Rediscovering a Lost Art: The Silent Horror Film

Many modern-day horror movies would appear to be in competition with each other to gross out their audiences with unnecessary overloads of blood, guts and gore (ahem HOSTEL ahem). While there’s nothing wrong with a bit of blood, or a few bucketloads of it, sometimes nothing curls your toes and spooks your soul more than some good old fashioned suspense in the form of the silent horror film.

Most horror buffs will have seen Nosferatu, the 1922 German Expressionist silent film that took unauthorized influence from Bram Stoker’s Dracula. Max Schreck’s portrayal of the insanely creepy vampire makes Blade look like Edward Cullen. One piece of advice: don’t watch it when you’re stoned.

Nosferatu Creepin’
Happy Halloween

This Halloween I was lucky enough to be able to attend a screening of a lesser known but equally influential silent film, Der Golem, in the Chapter Arts Centre in Cardiff. The 1920 film was shown combined with live music from Reflekor, a duo that includes Jan Kopinski on saxophone and Steve Iliffe on keyboards who have previously produced music to accompany other silent films including Nosferatu.

Der Golem tells the story of a rabbi who creates a giant creature from clay to defend the Jews of Prague from persecution, but in true man-makes-monster-to-become-slave style the Golem eventually turns against his master. Directed by Carl Boese and Paul Wegener, it is a visual treat that contrasts the clunky clay figure of the monsterous Golem with the sloping streets and pointed turrets of Prague, creating an eerie Jewish fairytale that could not have foreseen what real-life horror would soon be unleashed upon the European Jewish community.

The Golem in all his Glory
Scenes from Golem

Silent horror movies have become a lesser appreciated form of art for an over-stimulated internet-obsessed audience of today. But getting the chance to watch the flickering images onscreen with accompanying live music is nothing short of spectacular for any horror obsessive. Forget your slasher dvds, this is where it all began.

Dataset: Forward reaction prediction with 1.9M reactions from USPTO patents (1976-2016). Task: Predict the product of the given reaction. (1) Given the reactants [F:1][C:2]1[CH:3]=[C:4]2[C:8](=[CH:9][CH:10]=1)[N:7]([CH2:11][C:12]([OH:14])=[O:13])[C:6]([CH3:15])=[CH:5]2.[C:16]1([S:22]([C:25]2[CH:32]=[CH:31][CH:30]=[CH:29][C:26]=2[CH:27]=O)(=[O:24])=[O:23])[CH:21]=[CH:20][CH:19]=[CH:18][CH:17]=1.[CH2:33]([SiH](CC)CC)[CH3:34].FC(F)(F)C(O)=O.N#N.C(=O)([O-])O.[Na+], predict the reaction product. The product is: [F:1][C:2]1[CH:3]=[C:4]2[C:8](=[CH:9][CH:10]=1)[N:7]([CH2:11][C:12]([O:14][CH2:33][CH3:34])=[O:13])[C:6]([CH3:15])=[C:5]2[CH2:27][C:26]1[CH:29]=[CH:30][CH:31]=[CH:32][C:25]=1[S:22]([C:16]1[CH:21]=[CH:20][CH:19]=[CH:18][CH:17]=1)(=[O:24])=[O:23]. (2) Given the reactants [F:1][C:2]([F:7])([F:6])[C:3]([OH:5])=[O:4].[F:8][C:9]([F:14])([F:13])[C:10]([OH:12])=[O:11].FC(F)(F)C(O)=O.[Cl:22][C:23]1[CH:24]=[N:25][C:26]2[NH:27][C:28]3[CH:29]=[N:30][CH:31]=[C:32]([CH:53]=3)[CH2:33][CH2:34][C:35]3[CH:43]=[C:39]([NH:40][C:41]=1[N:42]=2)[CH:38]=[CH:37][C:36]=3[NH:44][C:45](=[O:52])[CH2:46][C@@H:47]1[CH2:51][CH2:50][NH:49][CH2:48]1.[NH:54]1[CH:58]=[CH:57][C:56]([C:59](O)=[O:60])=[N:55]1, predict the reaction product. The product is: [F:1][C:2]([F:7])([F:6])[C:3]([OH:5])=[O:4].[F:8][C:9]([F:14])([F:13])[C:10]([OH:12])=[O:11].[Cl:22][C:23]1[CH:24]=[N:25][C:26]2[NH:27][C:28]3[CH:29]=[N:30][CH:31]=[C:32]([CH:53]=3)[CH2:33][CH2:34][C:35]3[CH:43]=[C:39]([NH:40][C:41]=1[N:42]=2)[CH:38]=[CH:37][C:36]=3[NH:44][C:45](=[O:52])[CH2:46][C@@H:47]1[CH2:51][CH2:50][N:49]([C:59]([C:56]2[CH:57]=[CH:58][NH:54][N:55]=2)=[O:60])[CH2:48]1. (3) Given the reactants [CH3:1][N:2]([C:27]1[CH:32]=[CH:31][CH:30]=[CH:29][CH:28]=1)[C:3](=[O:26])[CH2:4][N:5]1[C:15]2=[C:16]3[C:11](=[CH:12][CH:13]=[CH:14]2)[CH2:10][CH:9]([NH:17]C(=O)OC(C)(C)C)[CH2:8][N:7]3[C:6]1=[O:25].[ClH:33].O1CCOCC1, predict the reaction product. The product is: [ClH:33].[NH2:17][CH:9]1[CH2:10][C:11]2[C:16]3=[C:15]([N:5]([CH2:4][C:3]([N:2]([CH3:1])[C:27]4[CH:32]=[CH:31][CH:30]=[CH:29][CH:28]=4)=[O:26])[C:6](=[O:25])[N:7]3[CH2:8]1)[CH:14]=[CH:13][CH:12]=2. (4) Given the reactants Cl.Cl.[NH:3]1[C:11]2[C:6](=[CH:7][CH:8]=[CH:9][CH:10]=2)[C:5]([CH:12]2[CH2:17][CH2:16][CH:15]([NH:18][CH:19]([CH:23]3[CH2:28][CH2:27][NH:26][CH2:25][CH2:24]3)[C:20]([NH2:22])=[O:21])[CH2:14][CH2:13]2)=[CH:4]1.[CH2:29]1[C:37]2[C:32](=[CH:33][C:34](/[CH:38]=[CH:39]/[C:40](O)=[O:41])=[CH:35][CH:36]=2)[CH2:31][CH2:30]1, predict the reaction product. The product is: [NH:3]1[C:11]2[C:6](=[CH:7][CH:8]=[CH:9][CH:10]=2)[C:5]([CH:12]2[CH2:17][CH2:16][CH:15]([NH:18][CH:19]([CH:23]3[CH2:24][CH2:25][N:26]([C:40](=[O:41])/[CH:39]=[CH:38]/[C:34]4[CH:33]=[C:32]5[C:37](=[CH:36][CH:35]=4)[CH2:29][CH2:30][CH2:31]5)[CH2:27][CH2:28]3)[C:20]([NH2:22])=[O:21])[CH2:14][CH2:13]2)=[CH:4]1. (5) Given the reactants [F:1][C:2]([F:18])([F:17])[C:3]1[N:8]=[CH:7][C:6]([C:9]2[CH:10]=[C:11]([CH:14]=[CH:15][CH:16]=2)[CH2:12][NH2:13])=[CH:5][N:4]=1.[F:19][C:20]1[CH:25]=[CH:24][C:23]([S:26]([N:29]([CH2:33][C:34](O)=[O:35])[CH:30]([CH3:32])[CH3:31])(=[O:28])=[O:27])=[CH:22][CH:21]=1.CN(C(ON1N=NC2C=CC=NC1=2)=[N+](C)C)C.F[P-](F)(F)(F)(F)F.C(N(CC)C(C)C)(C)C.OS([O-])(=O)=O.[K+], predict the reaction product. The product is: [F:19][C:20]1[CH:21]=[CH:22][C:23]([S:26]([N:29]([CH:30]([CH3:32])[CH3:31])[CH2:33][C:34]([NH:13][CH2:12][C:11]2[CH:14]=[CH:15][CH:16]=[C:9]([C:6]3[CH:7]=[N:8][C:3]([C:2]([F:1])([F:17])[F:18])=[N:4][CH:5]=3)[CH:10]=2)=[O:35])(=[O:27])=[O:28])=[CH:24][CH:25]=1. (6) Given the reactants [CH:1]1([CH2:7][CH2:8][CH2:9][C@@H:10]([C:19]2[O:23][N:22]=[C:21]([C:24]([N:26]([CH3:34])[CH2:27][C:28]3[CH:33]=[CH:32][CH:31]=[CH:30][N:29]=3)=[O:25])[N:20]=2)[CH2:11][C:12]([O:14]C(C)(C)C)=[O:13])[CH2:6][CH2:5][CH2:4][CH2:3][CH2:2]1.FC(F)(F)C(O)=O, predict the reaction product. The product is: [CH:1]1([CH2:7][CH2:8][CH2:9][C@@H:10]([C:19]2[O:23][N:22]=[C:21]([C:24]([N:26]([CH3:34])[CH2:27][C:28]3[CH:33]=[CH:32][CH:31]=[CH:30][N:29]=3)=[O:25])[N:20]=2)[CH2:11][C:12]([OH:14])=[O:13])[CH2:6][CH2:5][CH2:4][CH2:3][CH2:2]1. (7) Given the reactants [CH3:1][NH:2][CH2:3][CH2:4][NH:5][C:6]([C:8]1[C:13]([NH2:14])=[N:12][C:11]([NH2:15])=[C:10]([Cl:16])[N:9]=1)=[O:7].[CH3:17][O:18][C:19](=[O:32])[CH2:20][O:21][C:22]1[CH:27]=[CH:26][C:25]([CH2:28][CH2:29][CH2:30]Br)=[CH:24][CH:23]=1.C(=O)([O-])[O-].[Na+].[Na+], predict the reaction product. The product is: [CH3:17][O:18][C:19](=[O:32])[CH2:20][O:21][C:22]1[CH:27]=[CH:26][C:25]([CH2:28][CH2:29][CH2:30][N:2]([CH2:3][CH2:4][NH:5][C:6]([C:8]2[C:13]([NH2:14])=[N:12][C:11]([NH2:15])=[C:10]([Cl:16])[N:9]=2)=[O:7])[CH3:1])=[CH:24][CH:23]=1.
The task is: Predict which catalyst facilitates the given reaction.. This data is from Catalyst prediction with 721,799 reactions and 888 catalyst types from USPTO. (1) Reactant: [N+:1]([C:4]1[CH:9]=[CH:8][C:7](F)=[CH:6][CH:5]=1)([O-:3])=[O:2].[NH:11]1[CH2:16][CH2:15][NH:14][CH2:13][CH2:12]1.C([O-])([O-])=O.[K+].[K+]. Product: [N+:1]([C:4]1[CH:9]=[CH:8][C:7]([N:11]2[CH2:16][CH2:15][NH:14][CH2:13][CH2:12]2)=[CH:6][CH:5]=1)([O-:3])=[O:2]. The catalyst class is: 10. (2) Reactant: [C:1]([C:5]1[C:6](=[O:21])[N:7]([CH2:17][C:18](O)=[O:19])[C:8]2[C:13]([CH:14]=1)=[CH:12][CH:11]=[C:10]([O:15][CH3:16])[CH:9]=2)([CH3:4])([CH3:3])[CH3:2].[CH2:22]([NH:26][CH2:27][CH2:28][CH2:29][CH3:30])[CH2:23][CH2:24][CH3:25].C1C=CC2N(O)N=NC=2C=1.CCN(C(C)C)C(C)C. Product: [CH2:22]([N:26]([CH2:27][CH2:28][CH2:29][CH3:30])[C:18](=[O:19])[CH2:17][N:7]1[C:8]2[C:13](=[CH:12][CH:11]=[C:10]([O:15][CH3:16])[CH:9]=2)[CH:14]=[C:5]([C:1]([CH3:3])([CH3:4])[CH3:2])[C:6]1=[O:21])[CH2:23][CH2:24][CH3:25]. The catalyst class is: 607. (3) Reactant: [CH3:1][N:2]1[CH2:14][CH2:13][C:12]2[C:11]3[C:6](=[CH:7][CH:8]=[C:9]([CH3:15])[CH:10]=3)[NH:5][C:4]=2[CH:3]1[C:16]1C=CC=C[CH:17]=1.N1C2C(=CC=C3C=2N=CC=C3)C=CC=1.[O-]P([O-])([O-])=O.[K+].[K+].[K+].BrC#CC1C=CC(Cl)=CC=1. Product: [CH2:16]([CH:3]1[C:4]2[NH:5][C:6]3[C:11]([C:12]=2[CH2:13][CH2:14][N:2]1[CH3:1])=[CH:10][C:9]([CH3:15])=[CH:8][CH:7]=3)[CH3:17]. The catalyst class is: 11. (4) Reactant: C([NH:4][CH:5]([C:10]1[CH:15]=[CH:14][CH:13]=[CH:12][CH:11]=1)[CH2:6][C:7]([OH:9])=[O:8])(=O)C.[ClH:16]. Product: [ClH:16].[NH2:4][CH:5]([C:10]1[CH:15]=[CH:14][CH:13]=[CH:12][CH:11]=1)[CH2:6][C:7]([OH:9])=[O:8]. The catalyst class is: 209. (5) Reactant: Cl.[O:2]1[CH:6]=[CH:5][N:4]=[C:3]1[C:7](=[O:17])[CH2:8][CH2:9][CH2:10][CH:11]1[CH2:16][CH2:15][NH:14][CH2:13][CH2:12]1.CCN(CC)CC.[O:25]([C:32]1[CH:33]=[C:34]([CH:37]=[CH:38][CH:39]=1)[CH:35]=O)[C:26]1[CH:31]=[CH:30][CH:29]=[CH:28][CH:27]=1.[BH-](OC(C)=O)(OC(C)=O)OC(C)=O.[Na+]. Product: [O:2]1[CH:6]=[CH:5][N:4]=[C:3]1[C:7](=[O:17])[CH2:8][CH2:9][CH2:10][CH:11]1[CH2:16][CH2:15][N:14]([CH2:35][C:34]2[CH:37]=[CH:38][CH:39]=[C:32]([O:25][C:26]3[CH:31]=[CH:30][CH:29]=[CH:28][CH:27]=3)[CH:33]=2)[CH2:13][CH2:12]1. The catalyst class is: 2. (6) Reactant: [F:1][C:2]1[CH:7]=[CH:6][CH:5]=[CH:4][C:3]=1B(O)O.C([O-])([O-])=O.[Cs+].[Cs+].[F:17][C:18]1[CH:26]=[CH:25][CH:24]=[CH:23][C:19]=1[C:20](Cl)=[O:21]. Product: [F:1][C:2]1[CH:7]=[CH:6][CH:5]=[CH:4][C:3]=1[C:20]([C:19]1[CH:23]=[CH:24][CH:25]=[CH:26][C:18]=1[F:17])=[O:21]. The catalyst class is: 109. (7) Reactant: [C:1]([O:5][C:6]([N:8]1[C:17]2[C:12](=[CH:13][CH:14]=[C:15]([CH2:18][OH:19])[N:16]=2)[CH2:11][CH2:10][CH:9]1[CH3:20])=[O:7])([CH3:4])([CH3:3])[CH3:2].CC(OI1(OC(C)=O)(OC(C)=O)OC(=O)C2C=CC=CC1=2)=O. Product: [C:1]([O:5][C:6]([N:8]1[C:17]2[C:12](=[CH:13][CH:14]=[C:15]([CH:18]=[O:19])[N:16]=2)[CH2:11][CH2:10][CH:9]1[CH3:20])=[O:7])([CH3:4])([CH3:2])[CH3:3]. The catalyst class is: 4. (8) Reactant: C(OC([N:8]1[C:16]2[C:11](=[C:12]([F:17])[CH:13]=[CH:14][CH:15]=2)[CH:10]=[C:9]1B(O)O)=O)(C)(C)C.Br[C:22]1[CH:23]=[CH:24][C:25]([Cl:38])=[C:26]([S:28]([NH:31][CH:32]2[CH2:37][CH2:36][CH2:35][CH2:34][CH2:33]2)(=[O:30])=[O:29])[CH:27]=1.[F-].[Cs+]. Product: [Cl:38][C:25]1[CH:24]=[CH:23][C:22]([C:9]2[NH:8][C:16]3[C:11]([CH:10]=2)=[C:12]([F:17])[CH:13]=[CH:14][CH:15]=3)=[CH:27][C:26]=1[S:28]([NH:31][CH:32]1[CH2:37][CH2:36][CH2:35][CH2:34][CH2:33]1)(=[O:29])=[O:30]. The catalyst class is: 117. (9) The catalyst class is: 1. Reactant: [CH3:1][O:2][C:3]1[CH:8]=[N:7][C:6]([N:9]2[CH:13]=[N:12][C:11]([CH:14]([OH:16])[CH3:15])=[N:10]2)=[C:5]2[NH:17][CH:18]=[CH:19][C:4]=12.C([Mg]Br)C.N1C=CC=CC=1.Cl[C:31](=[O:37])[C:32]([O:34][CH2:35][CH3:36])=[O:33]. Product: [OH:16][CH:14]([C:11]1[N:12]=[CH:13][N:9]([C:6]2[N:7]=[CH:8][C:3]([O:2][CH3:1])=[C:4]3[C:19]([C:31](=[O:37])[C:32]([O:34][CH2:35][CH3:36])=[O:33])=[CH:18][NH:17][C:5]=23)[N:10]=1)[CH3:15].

Here are a few more silent but deadly treats to keep horror fans simultaneously satisfied and spooked.

The Monster (1925)

• The Phantom of the Opera (1925)

Dr Jekyll and Mr Hyde (1920)

The Cabinet of Dr. Caligari (1920)

The Chapter Arts Centre is showing a variety of horror films this November, including a showing of the silent film The Cat and the Canary on 21 and 23 November with live music accompaniment by Paul Shallcross. Details can be viewed here.


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5 Responses to “Rediscovering a Lost Art: The Silent Horror Film”

  1. Mike Griffiths Says:

    ‘Der Golem’ is great. A version’s just been released with a rock soundtrack by Black Francis (of Pixies fame). All on the youtubez.

  2. Suzanne Says:

    That Nosferatu chap is one scaaaaary guy…

  3. Kieron allen Says:

    Scary stuff, think i might like to join you on your next silent excusion though.

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